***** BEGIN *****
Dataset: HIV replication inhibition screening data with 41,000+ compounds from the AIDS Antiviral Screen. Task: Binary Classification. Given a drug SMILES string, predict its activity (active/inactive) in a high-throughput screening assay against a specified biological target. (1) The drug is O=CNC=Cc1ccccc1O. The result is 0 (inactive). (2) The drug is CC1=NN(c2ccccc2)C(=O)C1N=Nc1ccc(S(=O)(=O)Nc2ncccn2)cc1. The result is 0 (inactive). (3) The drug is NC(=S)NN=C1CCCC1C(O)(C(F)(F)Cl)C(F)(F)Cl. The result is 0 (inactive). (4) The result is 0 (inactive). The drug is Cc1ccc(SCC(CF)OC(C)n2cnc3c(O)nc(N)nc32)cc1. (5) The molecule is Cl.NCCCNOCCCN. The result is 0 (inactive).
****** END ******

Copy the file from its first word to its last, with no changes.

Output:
Dataset: HIV replication inhibition screening data with 41,000+ compounds from the AIDS Antiviral Screen. Task: Binary Classification. Given a drug SMILES string, predict its activity (active/inactive) in a high-throughput screening assay against a specified biological target. (1) The drug is O=CNC=Cc1ccccc1O. The result is 0 (inactive). (2) The drug is CC1=NN(c2ccccc2)C(=O)C1N=Nc1ccc(S(=O)(=O)Nc2ncccn2)cc1. The result is 0 (inactive). (3) The drug is NC(=S)NN=C1CCCC1C(O)(C(F)(F)Cl)C(F)(F)Cl. The result is 0 (inactive). (4) The result is 0 (inactive). The drug is Cc1ccc(SCC(CF)OC(C)n2cnc3c(O)nc(N)nc32)cc1. (5) The molecule is Cl.NCCCNOCCCN. The result is 0 (inactive).